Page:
The tools are the gateway

I have been seeing lots of discussion about the importance of having digital technology freely available in schools. I am 100%  in support of this idea. It is not though the answer to all our problems.

It represents nothing more than students having arrived at the gateway. Entering they will find themselves in an invisible space that contains seemingly never-ending knowledge. Finding their way through this huge mass of knowledge is the key to their development and any chance we may have of surviving as a species.

Gone are the days when we could really prescribe a set of information that every child needed in order to cope with the world when they grew up. The curriculum that can be set is outdated as soon as it is printed. We live in a world where new knowledge comes out every day… indeed this blog post, for good or bad, will be added to the massive outflow of information that will becoming out in the next hour so that, at the end of this calendar day, there will be as much new information as perhaps would fill the shelves of a fairly large library in the past.

What chance do our students have of making sense of it all? I know that, in an average day, I will get links to great articles, videos, blog posts, newspaper items and a whole lot more from Google +, Twitter, Facebook and a multitude of e-mails that I receive that keep me updated of blogs, papers, individuals that I follow.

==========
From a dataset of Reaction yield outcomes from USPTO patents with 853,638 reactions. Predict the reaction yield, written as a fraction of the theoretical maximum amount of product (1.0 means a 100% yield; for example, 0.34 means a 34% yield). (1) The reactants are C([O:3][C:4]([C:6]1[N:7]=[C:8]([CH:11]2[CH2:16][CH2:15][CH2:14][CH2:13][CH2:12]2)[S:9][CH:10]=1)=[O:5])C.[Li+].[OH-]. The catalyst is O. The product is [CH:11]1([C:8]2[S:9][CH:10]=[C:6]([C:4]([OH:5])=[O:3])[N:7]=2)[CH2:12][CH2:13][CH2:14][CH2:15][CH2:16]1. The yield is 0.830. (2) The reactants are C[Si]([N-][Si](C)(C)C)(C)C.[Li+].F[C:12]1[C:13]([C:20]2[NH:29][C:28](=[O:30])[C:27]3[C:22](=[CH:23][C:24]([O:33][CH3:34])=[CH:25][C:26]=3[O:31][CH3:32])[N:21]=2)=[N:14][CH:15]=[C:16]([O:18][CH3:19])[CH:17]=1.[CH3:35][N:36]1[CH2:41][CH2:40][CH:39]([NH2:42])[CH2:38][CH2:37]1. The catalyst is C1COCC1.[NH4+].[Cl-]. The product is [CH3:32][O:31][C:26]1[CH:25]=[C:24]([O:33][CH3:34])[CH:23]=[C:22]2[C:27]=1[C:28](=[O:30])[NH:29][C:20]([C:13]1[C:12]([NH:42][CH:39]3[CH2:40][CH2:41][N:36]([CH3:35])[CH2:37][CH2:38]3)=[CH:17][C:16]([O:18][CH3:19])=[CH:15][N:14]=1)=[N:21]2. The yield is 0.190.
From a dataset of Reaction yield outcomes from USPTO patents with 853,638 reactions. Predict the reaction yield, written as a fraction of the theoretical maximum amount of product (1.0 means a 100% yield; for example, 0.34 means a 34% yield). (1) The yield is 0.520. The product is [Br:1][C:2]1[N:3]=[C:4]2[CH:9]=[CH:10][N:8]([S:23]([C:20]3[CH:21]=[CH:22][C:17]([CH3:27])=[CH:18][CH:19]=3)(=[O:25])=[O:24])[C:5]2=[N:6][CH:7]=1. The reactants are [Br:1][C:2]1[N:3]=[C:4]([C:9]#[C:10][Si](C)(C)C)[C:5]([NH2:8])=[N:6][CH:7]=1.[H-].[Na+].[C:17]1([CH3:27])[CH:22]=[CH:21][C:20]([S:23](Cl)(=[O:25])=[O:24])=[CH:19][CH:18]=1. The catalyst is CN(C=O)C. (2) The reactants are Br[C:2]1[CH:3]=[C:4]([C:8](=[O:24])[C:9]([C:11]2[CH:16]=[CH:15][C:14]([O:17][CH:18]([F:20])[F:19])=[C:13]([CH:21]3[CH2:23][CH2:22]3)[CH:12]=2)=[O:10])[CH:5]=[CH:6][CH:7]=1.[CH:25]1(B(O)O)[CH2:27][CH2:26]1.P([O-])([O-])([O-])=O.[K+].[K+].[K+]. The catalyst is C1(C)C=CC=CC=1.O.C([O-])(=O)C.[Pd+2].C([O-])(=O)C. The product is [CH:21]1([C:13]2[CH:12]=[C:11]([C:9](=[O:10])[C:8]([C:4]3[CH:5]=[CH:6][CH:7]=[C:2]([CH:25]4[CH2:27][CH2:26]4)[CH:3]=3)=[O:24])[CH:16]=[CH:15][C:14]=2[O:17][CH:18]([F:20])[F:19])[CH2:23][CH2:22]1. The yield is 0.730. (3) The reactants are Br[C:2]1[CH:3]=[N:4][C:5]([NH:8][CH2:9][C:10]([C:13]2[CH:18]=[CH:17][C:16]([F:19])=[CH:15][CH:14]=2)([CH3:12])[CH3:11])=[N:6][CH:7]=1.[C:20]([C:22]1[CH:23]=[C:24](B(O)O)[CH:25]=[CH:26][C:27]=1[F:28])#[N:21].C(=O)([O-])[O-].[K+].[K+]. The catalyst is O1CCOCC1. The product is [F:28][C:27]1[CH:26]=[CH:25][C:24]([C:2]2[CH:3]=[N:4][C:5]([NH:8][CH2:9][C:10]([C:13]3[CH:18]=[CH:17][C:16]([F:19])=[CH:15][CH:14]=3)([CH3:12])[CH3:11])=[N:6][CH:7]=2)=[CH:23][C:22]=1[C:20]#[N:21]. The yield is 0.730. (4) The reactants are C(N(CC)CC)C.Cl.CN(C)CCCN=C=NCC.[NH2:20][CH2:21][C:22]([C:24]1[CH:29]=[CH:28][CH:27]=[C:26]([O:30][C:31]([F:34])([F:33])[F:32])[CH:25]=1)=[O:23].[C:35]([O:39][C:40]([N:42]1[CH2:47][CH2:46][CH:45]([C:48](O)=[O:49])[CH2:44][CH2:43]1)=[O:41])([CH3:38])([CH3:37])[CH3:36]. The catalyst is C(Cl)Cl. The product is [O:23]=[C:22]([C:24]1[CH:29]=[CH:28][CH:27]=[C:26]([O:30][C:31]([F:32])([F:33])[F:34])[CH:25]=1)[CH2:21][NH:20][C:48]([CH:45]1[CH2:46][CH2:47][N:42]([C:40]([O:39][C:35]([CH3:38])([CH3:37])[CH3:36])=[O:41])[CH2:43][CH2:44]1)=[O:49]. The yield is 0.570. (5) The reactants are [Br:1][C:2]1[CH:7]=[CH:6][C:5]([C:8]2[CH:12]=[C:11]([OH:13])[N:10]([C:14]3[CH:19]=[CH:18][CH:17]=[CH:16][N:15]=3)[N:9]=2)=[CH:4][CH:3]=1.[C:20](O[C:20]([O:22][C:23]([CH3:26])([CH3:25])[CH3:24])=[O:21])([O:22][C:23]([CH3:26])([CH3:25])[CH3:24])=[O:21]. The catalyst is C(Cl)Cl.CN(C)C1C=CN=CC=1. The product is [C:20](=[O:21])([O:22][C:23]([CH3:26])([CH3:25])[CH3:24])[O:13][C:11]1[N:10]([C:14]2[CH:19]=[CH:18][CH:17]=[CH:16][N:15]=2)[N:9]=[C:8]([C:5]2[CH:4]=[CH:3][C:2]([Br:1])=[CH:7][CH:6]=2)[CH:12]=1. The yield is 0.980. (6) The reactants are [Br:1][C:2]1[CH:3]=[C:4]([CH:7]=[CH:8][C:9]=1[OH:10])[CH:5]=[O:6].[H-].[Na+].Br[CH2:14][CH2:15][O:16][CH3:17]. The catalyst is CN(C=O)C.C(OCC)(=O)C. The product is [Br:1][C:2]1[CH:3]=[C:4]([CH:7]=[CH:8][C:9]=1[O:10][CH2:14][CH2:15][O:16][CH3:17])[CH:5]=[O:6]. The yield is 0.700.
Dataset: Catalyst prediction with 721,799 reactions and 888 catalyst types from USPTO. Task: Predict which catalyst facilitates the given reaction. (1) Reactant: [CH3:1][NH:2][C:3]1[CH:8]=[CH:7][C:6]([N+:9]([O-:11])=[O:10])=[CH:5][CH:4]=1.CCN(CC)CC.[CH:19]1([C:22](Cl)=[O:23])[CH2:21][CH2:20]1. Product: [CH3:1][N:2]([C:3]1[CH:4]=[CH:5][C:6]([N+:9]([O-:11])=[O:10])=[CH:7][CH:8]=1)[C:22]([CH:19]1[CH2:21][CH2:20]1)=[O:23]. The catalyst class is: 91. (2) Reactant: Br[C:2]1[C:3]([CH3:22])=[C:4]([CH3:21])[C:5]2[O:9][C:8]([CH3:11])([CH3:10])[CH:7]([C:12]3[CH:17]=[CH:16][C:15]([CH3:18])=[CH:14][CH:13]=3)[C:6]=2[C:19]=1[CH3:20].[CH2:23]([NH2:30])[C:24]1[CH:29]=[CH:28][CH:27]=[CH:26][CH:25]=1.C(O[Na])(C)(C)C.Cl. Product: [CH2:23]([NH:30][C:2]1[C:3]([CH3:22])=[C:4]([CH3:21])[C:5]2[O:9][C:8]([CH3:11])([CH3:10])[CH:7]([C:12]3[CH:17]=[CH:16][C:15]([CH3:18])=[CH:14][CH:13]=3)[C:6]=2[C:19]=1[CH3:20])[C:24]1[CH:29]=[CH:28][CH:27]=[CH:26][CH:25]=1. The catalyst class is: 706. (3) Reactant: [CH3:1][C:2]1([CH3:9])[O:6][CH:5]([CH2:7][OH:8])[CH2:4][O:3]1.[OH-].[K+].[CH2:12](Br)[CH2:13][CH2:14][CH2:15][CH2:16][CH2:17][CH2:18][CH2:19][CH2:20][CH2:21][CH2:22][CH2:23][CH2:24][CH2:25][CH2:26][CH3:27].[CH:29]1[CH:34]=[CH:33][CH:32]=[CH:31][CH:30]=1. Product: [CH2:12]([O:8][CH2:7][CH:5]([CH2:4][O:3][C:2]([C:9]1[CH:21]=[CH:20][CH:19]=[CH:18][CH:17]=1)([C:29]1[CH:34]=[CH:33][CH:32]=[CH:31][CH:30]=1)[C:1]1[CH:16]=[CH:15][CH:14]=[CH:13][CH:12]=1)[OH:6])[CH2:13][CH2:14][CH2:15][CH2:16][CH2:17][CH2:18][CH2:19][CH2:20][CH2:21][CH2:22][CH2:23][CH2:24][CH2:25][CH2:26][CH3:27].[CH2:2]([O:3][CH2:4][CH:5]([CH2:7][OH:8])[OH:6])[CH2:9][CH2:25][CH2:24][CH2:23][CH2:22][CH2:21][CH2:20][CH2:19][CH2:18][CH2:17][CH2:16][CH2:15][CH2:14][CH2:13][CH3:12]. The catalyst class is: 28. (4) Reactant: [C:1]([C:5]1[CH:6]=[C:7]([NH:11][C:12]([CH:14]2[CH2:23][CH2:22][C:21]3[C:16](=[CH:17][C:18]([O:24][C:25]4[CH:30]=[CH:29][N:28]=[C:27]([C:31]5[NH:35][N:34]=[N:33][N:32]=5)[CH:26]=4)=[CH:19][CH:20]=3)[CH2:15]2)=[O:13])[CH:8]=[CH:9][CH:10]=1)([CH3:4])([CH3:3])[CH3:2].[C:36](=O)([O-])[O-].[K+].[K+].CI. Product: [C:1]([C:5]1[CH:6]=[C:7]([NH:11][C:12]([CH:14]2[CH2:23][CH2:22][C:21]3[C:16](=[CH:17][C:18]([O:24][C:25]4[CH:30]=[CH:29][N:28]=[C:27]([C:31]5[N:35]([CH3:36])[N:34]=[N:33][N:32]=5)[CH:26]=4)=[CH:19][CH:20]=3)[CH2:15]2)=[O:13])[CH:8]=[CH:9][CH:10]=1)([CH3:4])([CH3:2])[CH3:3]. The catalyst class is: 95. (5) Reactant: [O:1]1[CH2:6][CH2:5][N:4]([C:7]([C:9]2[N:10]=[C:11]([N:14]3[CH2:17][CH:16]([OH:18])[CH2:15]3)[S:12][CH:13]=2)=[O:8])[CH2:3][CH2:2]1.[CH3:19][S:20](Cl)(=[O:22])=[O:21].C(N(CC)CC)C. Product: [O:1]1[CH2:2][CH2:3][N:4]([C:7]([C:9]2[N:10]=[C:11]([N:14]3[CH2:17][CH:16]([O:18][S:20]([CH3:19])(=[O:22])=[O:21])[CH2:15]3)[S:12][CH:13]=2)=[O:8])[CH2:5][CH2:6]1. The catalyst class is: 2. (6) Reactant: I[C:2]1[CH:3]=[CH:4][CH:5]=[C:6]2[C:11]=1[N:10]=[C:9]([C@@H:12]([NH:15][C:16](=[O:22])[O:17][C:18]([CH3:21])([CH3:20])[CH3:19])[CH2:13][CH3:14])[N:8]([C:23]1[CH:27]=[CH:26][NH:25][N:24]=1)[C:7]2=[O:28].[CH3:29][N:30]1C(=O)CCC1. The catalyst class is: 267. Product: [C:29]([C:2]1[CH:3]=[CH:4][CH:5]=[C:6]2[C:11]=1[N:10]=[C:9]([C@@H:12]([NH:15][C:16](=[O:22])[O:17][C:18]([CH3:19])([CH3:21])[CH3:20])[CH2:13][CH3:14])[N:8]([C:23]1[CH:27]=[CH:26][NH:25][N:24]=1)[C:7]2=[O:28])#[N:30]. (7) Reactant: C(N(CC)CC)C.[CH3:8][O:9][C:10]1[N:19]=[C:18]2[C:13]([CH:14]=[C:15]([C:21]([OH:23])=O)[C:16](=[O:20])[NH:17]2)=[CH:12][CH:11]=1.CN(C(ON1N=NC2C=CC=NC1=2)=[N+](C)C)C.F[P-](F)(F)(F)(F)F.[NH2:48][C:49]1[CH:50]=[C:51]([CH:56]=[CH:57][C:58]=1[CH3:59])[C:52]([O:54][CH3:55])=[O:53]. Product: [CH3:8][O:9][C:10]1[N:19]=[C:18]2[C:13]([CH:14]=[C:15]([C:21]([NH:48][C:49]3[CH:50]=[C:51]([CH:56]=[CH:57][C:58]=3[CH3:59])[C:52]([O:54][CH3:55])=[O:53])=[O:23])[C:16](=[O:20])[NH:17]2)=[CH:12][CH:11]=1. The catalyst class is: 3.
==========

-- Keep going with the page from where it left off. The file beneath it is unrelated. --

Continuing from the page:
I believe that I am fortunate in being  a true surfer of the net. I am able to explore the world of knowledge “out there” and allow it to influence me, irritate me, or leave me totally unmoved or changed as a person.I do not collaborate as much as I would like to excepting to participate in valuable Twitter discussions like #edchat. My recent joining of Google + has opened more chances to get valuable information to explore from interesting people I didn’t have in my Personal Learning Network previously.

To me the tools of technology have led me to the gateway and I am fortunate to be able to have the chance to explore. I learn something new every day but I am not tied to a specific set of information that I need to look for or have to spend my precious time trying to answer simplistic questions by looking for the quickest  (usually top) suggestions of a Google search.

If we really want to allow our children to succeed in the future then we need to let them have the time to explore, to discuss, to understand the difference between good information and absolute rubbish. We need this to be in an environment where their searches are for real interest and not for some homework task. We need to have a curriculum that states that there is not one set body of information that they must learn but a world of knowledge that they must use the tools of technology to explore, to learn from or to dismiss.

If this happens then we will have the kind of thinkers who will be able to cope with the challenges that our ever-increasing digital society is posing for us and maybe use the tools that they become proficient at to add better additions to the constant stream.


About malbell

I am a retired Teaching and Learning Consultant. Previously I was a Primary school headteacher and deputy headteacher. I enjoy reading, doing MOOCs and learning new things.
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